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FASEB J. 2008 Mar;22(3):910-7. Epub 2007 Oct 30.

Epidermal growth factor receptor exposed to cigarette smoke is aberrantly activated and undergoes perinuclear trafficking.

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Signal Transduction Laboratory, Department of Internal Medicine, University of California, School of Medicine, Davis, California, 95616, USA.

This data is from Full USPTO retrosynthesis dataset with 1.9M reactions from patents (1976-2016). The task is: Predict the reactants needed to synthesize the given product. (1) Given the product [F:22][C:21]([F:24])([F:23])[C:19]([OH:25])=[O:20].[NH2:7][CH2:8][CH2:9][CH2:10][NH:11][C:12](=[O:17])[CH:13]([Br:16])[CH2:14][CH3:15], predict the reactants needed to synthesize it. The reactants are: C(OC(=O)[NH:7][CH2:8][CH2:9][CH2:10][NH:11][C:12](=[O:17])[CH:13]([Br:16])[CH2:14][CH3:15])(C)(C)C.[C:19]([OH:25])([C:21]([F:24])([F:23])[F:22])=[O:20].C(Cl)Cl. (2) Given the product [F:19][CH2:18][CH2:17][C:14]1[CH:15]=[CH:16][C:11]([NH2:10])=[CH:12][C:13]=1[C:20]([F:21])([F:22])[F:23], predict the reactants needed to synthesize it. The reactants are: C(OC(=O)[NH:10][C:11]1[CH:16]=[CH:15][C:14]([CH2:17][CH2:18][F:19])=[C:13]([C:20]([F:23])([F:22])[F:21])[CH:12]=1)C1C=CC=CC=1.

Exposure to hydrogen peroxide (H2O2), one of the reactive oxidants in the gas phase of cigarette smoke (CS), induces aberrant phosphorylation of the epidermal growth factor receptor (EGFR), resulting in the lack of ubiquitination by c-Cbl, and impaired degradation. EGFR activation without the feedback regulation of normal degradation leads to uncontrolled cell growth and tumor promotion. Using immunoprecipitation, immunoblotting, and confocal microscopy, we now demonstrate that the pattern of EGFR activation by CS is similar to H2O2. We found that exposure of human airway epithelial cells to CS, as with exposure to H2O2, not only results in an increase in EGFR activation over time, but the EGFR activated by H2O2 or CS is neither ubiquitinated nor subsequently degraded due to its inability to bind the E3 ubiquitin ligase, c-Cbl, either directly or indirectly via the Grb2 adapter protein. Moreover, the stabilized H2O2- and CS-activated EGFR remains plasma membrane-bound, while a population of the receptor is trafficked to a perinuclear region. Concomitantly, CS exposure results in the activation of downstream Akt and ERK1/2 survival and proliferation pathways. Therefore, exposure to CS, like exposure to H2O2, results in prolonged signaling by the EGFR and may contribute to uncontrolled lung cell growth.

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